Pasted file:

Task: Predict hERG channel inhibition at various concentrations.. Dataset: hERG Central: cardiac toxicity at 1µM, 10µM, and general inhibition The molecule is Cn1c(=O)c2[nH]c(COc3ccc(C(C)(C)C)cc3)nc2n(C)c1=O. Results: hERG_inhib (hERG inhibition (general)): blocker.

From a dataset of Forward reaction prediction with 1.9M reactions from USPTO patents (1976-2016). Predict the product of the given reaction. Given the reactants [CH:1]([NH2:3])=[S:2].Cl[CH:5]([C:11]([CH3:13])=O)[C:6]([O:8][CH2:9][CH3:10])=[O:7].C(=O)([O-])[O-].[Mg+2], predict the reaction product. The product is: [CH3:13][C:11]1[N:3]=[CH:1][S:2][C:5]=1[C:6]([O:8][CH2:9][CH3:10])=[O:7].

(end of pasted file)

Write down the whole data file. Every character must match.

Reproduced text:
Task: Predict hERG channel inhibition at various concentrations.. Dataset: hERG Central: cardiac toxicity at 1µM, 10µM, and general inhibition The molecule is Cn1c(=O)c2[nH]c(COc3ccc(C(C)(C)C)cc3)nc2n(C)c1=O. Results: hERG_inhib (hERG inhibition (general)): blocker.

From a dataset of Forward reaction prediction with 1.9M reactions from USPTO patents (1976-2016). Predict the product of the given reaction. Given the reactants [CH:1]([NH2:3])=[S:2].Cl[CH:5]([C:11]([CH3:13])=O)[C:6]([O:8][CH2:9][CH3:10])=[O:7].C(=O)([O-])[O-].[Mg+2], predict the reaction product. The product is: [CH3:13][C:11]1[N:3]=[CH:1][S:2][C:5]=1[C:6]([O:8][CH2:9][CH3:10])=[O:7].